Pandemic no excuse for unsafe rental conditions
The virus doesn’t discriminate against landlords or tenants. With a shortfall in rental income, landlords have fallen on tough times themselves and are at risk of losing their real estate investments. Throughout the pandemic, we’ve urged tenants to faithfully pay the rent if they have the means to do so. As for renters who are experiencing a financial hardship, Albany politicians have given them more breathing room.
New York lawmakers approve eviction moratorium for nonpayment of rent cases until May
After Governor Cuomo used his emergency powers to halt evictions for nonpayment of rent, it was time for the New York Legislature to come up with more permanent solutions to address the economic fallout of the pandemic. On December 28, 2020, lawmakers passed the “COVID-19 Emergency Eviction and Foreclosure Prevention Act of 2020.” It’s a bill that recognizes the pandemic’s impact on both rents and their landlords. It stops pending eviction cases for 60 days or at least until February 26, 2021. if a tenant has a genuine hardship related to COVID-19, he or she will have to submit a hardship declaration to be protected from eviction until May 1, 2021.
“When the COVID-19 pandemic began, we asked New Yorkers to protect each other by staying at home. As we fight our way through the marathon this pandemic has become, we need to make sure New Yorkers still have homes to provide that protection.” — Quote from Governor Cuomo after signing the bill
We have to point out that renters could still be evicted when they cause a nuisance. In the eyes of the law, a nuisance is a “continual course of conduct over a period of time performed by the tenant which poses a threat to the comfort, safety, health and peaceful enjoyment of the premises by others.” In plain English, a nuisance is when a tenant creates a problem.
The bottom line is that eviction protections are reserved for renters who’ve experienced financial adversity. It’s not a license to engage in bad tenant behavior. Think loud music, blow out parties every weekend, dogs barking, hoarding that attracts vermin and insects, or drug dealing, to name just a few examples. The eviction moratorium is not a free pass for tenants.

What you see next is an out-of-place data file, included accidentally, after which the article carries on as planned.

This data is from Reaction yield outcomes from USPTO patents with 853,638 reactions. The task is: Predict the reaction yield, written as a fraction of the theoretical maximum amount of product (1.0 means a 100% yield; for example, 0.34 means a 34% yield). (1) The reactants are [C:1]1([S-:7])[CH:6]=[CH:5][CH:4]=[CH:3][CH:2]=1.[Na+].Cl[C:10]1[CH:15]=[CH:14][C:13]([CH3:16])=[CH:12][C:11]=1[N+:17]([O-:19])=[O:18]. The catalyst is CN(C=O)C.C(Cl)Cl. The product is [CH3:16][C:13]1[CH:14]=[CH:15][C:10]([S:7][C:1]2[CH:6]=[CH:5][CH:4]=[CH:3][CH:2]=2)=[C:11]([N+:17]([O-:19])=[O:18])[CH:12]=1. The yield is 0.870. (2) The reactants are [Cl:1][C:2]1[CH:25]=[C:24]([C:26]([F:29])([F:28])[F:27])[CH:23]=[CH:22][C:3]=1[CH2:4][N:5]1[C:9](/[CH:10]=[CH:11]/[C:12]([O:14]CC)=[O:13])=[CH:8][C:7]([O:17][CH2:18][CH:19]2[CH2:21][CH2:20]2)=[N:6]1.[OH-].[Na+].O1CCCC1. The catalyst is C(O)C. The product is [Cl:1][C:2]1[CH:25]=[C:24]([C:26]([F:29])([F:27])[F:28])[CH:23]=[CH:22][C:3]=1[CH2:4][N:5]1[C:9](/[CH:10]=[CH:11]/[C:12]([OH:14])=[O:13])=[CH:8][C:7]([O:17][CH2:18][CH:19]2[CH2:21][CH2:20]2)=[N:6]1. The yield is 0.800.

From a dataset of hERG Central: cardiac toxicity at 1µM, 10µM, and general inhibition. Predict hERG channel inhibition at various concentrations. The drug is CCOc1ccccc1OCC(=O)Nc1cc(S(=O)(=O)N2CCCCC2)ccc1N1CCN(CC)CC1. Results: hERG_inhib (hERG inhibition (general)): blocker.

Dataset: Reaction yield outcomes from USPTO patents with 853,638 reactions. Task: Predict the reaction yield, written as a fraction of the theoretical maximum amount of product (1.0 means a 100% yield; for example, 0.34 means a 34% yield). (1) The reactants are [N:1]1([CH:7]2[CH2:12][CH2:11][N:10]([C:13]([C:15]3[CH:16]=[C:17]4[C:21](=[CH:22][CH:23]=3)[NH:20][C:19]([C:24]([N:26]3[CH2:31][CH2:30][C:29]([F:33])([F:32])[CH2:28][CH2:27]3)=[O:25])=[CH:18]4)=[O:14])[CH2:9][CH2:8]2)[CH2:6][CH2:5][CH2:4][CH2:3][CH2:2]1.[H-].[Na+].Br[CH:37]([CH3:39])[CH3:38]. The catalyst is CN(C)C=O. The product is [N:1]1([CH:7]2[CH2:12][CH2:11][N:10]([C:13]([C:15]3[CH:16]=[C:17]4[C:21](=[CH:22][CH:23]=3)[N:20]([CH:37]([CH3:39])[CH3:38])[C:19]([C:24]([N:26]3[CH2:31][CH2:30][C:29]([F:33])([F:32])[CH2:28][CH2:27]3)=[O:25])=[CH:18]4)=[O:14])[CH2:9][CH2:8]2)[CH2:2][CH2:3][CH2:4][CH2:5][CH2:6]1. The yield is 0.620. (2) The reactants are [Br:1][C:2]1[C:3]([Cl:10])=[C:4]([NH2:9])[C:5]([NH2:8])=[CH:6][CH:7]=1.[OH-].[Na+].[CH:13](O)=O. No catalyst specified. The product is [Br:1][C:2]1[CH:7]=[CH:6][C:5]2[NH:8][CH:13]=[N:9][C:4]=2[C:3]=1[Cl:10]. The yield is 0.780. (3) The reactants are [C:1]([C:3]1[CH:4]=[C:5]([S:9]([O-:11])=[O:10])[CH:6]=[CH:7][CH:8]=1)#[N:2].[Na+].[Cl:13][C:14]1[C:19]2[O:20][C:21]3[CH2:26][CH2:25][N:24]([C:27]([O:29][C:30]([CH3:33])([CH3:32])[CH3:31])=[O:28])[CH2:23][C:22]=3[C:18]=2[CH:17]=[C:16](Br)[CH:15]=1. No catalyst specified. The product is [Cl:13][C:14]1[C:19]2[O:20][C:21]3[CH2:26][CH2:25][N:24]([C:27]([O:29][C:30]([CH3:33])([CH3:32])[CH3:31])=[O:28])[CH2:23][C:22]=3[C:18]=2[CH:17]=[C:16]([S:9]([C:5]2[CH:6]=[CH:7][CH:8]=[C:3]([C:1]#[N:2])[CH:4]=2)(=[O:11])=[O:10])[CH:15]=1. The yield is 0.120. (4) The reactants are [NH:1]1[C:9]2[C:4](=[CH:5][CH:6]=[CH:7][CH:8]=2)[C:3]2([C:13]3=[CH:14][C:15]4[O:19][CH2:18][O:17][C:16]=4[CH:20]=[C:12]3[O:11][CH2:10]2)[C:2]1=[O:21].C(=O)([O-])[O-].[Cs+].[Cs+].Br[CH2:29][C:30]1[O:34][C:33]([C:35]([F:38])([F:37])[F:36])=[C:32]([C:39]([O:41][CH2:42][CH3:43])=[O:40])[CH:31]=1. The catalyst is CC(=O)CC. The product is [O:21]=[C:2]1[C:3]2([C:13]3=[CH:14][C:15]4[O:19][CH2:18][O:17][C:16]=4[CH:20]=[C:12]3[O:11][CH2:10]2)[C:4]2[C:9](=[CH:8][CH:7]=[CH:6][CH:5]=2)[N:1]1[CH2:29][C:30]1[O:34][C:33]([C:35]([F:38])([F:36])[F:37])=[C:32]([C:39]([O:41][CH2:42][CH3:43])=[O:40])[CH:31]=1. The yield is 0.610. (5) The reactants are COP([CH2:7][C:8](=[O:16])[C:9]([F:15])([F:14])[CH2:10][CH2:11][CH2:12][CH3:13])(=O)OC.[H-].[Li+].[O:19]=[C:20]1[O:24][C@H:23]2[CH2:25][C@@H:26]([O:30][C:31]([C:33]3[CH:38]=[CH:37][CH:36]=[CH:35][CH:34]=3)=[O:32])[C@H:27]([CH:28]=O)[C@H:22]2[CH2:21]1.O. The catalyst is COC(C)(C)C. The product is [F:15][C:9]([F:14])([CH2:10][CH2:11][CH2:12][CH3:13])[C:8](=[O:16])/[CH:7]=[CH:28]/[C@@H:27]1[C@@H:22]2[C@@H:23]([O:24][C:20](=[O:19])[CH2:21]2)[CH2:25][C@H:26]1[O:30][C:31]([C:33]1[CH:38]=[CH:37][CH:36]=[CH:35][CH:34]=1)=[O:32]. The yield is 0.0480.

Landlords still have the core responsibility of keeping the rental unit in habitable condition
There’s no law on the books allowing landlords to let their rentals deteriorate to the point where they’re not in livable, safe, or clean condition. The duty of property owners to provide a habitable dwelling is known as the warranty of habitability. It’s implied in every residential lease agreement throughout New York State. Pandemic or not, the landlord must ensure that rental units check three boxes.
Rental Dwelling must be:
- Fit for human habitation
- Compliant with the reasonable expectations of the renter
- Free from dangerous or hazardous conditions detrimental to the tenant’s life, health, or safety.
A rental unit doesn’t have to be in pristine condition. But necessities like hot water, sufficient heat during our cold winter, adequate sanitation facilities, safe electrical wiring, working appliances, secure door locks, must be in place. When in doubt, call the law offices of Stanley Law. We have a good gut feel as to whether or not the dwelling is in habitable condition and can advise you accordingly.
Some landlords will not get the memo
Even if the tenant isn’t paying rent, that doesn’t let the landlord off the hook. The landlord cannot be lackadaisical in making the repairs needed to bring the rental unit up to livable condition. Eviction is a series of steps that must be followed to the letter. Only a sheriff can evict. If a landlord or property manager tries to run you out without going through the proper legal steps, call us.
Legal options available to tenants when the landlord does not make necessary repairs or supply essential services
- The tenant may be entitled to withhold rent until the landlord brings the rental unit up to habitable condition. The landlord should be given written notification of the repairs that need to be made. If the landlord does not make the repairs in a reasonable period of time, rent can be withhold until necessary repairs are effectuated.
- The tenant may elect to make the necessary repairs themselves. Then deduct the cost of the repairs from the rent. If the tenant decides to do it on their own, it’s important to keep a copy of any and all receipts and invoices. Then provide a copy to the landlord.
No matter what option the tenant chooses, it’s smart to speak to an experienced attorney to make sure all the I’s are dotted and T’s are crossed.
What happens if the landlord attempts to evict you anyway?
If the tenant proves that the landlord allowed the rental unit to go down the tubes and it is unfit for human habitation, this may be a defense to an eviction lawsuit.
If you’re experiencing friction with your landlord and want to know what recourse you have, Stanley Law Offices will be happy to inform you of your rights and options. Reach out for a no-cost, no-obligation consultation with our attorneys serving Central New York and Northern Pennsylvania. We’ll be there for you. 1-800-608-3333.